Dahl’s cartoonish villains are drawn with venom. Take his first book for children, James and the Giant Peach, published in 1962. Dahl married Neal in 1953, and by early 1960 they had two girls, Olivia and Tessa – James and the Giant Peach developed from the nightly stories he told them. James’s “enormously fat” Aunt Sponge is “a great white soggy overboiled cabbage” of a woman, while “bony” Aunt Spiker “had a screeching voice and long wet narrow lips” from which flew “little flecks of spit”. These gleefully depicted grotesques were like little else in children’s fiction. They would be matched by the nauseating, vindictive Mr and Mrs Twit, the horrible grandmother in George’s Marvellous Medicine, with her “puckered-up mouth like a dog’s bottom”, the bone-crunching, child-chewing giants of The BFG, and the bald, bloodthirsty Witches. Matilda, Dahl’s last full-length novel for children, published in 1988, contains particularly memorable antagonists: Matilda’s materialistic father (who resembles “a low-grade bookmaker dressed up for his daughter’s wedding”) and vain mother (a platinum blonde addicted to TV and bingo), and the tyrannical teacher Ms Trunchbull, a mannish former Olympian in tweeds who could “tear telephone directories in half”.
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Some of these portraits might well be considered misogynistic, classist or otherwise unacceptable in today’s cultural landscape. In at least one instance, Dahl’s caricatures were condemned as bigoted by contemporaries. Charlie’s Oompa Loompas were first depicted as black pygmies from “the African jungle”, happily enslaved by Willy Wonka. In 1972, Eleanor Cameron critiqued Dahl’s portrayal of their enforced servitude as “fun and games” when “the situation of the Oompa Loompas is real” and “anything but funny”.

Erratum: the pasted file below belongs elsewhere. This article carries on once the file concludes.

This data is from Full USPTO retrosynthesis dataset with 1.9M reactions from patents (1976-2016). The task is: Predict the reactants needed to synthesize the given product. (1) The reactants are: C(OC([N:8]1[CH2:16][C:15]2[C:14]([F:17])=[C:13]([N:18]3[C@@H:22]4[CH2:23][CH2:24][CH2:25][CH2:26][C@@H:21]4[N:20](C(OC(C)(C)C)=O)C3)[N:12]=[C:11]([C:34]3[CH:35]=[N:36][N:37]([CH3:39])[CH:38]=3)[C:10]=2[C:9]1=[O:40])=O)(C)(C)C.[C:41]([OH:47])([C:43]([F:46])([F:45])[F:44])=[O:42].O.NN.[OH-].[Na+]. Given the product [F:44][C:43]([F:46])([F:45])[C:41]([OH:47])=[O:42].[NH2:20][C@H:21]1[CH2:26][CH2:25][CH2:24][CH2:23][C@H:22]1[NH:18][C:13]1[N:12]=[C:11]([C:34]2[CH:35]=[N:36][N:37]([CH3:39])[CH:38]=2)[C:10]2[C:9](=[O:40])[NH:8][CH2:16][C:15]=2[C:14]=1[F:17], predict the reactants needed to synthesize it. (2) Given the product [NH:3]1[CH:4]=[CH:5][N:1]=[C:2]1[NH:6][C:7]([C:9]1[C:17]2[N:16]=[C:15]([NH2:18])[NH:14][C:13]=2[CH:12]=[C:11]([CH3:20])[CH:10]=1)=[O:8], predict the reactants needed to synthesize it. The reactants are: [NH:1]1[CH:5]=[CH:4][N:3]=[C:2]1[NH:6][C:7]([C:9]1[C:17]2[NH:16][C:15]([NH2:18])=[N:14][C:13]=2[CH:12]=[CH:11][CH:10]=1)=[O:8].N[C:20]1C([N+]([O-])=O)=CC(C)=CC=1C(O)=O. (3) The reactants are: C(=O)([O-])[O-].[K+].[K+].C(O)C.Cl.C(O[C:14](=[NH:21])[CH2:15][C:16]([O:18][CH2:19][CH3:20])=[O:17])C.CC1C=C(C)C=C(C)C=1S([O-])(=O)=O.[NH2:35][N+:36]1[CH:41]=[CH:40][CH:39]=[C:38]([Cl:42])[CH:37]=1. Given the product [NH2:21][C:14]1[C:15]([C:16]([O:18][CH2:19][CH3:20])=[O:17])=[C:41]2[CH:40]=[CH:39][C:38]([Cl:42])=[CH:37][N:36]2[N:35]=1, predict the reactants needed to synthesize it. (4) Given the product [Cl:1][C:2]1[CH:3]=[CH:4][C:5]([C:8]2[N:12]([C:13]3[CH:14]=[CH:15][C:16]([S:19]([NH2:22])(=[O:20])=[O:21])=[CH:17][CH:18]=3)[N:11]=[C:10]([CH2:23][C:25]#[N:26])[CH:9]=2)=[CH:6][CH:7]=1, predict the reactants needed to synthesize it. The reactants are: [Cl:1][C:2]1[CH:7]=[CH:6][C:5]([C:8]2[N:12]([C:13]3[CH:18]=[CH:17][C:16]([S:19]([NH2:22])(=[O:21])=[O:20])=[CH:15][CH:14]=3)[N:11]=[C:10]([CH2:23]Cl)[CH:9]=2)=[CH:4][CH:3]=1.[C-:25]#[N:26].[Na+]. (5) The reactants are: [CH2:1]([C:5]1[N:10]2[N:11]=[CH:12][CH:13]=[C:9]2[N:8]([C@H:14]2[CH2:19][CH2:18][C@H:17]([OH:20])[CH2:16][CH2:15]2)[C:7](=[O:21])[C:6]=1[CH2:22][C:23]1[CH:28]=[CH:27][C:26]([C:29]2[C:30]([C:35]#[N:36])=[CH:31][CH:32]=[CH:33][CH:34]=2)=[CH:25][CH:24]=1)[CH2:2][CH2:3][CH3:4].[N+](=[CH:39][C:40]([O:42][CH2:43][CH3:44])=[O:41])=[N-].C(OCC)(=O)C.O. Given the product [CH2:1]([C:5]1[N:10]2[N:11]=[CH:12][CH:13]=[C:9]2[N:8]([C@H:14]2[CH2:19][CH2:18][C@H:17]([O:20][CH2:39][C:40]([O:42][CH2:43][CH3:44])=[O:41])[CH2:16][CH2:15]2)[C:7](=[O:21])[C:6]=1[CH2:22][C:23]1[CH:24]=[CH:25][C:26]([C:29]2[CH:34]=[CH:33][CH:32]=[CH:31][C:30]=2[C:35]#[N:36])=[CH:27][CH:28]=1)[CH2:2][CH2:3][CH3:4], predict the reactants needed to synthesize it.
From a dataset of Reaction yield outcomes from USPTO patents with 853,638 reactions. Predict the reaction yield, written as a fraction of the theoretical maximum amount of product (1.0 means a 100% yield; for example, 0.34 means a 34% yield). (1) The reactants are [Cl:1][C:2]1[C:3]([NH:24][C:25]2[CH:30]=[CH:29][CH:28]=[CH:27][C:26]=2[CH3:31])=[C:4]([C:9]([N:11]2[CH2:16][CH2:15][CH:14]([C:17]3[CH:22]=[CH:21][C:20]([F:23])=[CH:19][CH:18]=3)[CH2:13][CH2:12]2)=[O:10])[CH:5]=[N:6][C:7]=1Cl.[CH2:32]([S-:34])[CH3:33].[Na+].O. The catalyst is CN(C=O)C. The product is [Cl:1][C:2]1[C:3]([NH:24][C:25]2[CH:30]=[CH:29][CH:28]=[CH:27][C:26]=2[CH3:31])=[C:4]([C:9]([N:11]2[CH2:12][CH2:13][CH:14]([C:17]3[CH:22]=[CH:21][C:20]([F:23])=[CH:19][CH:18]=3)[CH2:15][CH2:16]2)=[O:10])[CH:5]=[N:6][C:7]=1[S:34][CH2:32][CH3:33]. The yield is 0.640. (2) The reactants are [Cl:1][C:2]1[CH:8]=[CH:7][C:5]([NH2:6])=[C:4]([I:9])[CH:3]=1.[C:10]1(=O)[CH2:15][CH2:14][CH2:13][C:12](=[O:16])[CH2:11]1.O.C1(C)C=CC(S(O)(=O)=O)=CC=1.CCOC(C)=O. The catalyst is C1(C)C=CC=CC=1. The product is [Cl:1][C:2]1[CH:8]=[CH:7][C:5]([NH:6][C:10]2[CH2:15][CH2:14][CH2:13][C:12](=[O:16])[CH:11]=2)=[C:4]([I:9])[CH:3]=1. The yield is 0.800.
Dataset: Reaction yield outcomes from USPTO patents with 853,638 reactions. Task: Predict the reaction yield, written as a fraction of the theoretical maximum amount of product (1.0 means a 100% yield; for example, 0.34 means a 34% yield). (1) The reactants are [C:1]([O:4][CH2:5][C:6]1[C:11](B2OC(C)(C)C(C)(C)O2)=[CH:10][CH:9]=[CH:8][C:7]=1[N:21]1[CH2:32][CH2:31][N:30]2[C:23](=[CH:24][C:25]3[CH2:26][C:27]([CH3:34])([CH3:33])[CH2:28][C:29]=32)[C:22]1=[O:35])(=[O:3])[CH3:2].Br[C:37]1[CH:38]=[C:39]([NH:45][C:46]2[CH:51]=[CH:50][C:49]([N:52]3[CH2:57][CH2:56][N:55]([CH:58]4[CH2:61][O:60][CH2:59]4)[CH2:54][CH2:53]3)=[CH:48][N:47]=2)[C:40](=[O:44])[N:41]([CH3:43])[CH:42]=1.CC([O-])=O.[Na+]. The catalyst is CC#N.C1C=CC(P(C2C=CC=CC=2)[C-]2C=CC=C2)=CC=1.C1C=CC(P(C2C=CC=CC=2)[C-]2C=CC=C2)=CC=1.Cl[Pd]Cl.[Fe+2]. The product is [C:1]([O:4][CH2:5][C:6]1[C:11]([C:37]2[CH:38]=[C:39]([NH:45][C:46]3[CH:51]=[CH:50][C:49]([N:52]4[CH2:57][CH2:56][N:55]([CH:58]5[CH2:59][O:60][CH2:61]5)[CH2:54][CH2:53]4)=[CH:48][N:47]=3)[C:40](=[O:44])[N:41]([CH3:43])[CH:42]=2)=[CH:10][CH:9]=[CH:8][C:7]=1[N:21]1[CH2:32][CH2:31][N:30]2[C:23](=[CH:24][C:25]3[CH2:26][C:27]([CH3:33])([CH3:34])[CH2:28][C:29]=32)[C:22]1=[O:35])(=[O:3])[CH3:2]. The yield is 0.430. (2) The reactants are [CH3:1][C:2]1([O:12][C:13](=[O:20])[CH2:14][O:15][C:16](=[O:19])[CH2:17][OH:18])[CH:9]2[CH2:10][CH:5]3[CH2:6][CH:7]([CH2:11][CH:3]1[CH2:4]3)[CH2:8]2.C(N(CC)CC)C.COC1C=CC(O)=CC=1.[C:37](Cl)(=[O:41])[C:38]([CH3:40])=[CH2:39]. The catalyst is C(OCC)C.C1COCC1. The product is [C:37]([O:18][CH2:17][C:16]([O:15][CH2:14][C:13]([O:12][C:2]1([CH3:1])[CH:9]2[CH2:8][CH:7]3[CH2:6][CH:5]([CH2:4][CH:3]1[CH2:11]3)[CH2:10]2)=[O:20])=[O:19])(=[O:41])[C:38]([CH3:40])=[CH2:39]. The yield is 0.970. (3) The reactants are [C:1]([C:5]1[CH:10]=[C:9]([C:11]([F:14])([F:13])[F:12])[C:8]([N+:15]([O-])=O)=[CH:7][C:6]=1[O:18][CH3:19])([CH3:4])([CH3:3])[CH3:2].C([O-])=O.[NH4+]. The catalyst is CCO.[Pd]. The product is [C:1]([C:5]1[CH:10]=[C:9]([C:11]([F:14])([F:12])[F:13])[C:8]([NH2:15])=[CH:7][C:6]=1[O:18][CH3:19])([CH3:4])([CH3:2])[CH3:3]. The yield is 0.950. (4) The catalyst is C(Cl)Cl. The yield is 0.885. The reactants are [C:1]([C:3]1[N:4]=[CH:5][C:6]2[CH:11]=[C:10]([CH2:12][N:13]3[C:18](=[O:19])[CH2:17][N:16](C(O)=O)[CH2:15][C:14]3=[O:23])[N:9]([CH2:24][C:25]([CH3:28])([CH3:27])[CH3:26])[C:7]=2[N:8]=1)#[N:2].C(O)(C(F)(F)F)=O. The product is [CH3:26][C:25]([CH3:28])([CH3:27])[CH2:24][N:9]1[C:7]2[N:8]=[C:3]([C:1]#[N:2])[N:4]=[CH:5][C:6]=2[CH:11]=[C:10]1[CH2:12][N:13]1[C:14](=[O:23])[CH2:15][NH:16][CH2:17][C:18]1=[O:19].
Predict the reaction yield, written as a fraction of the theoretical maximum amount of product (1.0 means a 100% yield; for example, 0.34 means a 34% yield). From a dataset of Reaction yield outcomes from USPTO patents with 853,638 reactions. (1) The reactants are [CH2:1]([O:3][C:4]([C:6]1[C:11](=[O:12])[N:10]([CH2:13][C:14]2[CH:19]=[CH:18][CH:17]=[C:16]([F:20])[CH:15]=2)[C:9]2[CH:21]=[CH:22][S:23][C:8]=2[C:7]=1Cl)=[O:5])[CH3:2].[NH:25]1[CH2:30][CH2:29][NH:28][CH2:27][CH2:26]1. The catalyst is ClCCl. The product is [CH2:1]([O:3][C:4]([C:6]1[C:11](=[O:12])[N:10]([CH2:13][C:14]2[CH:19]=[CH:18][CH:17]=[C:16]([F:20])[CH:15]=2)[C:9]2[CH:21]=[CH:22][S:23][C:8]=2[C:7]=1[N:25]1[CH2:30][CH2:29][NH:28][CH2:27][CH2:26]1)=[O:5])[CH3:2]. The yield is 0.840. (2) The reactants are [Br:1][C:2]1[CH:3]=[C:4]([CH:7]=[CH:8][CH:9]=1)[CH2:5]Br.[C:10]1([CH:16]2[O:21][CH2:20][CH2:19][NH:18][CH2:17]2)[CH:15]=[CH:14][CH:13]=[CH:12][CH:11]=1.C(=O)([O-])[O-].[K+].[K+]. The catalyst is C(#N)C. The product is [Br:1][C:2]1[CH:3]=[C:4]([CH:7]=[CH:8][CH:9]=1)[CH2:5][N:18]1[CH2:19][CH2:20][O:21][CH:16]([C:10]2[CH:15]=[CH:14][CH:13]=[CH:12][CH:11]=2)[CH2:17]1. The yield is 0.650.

Dahl wrote the screenplay for Chitty Chitty Bang Bang: the film’s terrifying Child Catcher is not in Fleming’s novel. With his black clothes, enormous prosthetic nose, and appetite for imprisoning children, the Child Catcher is an anti-Semitic trope – though it’s not clear if he should be attributed to Dahl or the director Ken Hughes, who later claimed to have written the character. Sturrock finds it “hard to believe” Dahl wasn’t “directly involved”: “He is Willy Wonka’s evil doppelganger, treading that line between the creepy and the comic that Dahl had already made distinctively his own.”